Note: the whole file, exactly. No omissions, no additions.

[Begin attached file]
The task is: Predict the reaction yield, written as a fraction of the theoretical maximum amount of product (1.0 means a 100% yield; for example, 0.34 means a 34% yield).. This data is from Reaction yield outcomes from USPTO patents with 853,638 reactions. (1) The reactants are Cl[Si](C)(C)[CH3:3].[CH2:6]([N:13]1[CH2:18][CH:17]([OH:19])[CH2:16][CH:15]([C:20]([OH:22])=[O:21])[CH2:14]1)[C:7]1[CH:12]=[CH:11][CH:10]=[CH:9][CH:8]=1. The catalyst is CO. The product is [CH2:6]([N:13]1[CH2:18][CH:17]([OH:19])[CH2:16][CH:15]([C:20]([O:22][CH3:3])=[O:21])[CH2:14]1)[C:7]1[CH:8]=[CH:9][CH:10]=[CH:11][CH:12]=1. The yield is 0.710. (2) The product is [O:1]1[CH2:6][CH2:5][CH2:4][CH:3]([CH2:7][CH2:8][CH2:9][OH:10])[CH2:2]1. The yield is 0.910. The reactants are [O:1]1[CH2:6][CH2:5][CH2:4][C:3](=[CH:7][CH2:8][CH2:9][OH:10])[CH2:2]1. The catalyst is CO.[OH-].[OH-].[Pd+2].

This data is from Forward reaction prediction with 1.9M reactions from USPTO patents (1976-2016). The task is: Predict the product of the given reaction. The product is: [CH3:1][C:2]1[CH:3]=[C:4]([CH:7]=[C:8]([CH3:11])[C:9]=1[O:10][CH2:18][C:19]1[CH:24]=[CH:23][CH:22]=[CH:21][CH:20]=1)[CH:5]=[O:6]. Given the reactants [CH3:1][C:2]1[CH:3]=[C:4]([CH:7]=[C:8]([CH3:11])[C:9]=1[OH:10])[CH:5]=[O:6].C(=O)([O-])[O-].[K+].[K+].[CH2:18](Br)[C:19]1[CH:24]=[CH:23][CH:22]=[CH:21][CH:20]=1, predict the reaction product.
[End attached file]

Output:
The task is: Predict the reaction yield, written as a fraction of the theoretical maximum amount of product (1.0 means a 100% yield; for example, 0.34 means a 34% yield).. This data is from Reaction yield outcomes from USPTO patents with 853,638 reactions. (1) The reactants are Cl[Si](C)(C)[CH3:3].[CH2:6]([N:13]1[CH2:18][CH:17]([OH:19])[CH2:16][CH:15]([C:20]([OH:22])=[O:21])[CH2:14]1)[C:7]1[CH:12]=[CH:11][CH:10]=[CH:9][CH:8]=1. The catalyst is CO. The product is [CH2:6]([N:13]1[CH2:18][CH:17]([OH:19])[CH2:16][CH:15]([C:20]([O:22][CH3:3])=[O:21])[CH2:14]1)[C:7]1[CH:8]=[CH:9][CH:10]=[CH:11][CH:12]=1. The yield is 0.710. (2) The product is [O:1]1[CH2:6][CH2:5][CH2:4][CH:3]([CH2:7][CH2:8][CH2:9][OH:10])[CH2:2]1. The yield is 0.910. The reactants are [O:1]1[CH2:6][CH2:5][CH2:4][C:3](=[CH:7][CH2:8][CH2:9][OH:10])[CH2:2]1. The catalyst is CO.[OH-].[OH-].[Pd+2].

This data is from Forward reaction prediction with 1.9M reactions from USPTO patents (1976-2016). The task is: Predict the product of the given reaction. The product is: [CH3:1][C:2]1[CH:3]=[C:4]([CH:7]=[C:8]([CH3:11])[C:9]=1[O:10][CH2:18][C:19]1[CH:24]=[CH:23][CH:22]=[CH:21][CH:20]=1)[CH:5]=[O:6]. Given the reactants [CH3:1][C:2]1[CH:3]=[C:4]([CH:7]=[C:8]([CH3:11])[C:9]=1[OH:10])[CH:5]=[O:6].C(=O)([O-])[O-].[K+].[K+].[CH2:18](Br)[C:19]1[CH:24]=[CH:23][CH:22]=[CH:21][CH:20]=1, predict the reaction product.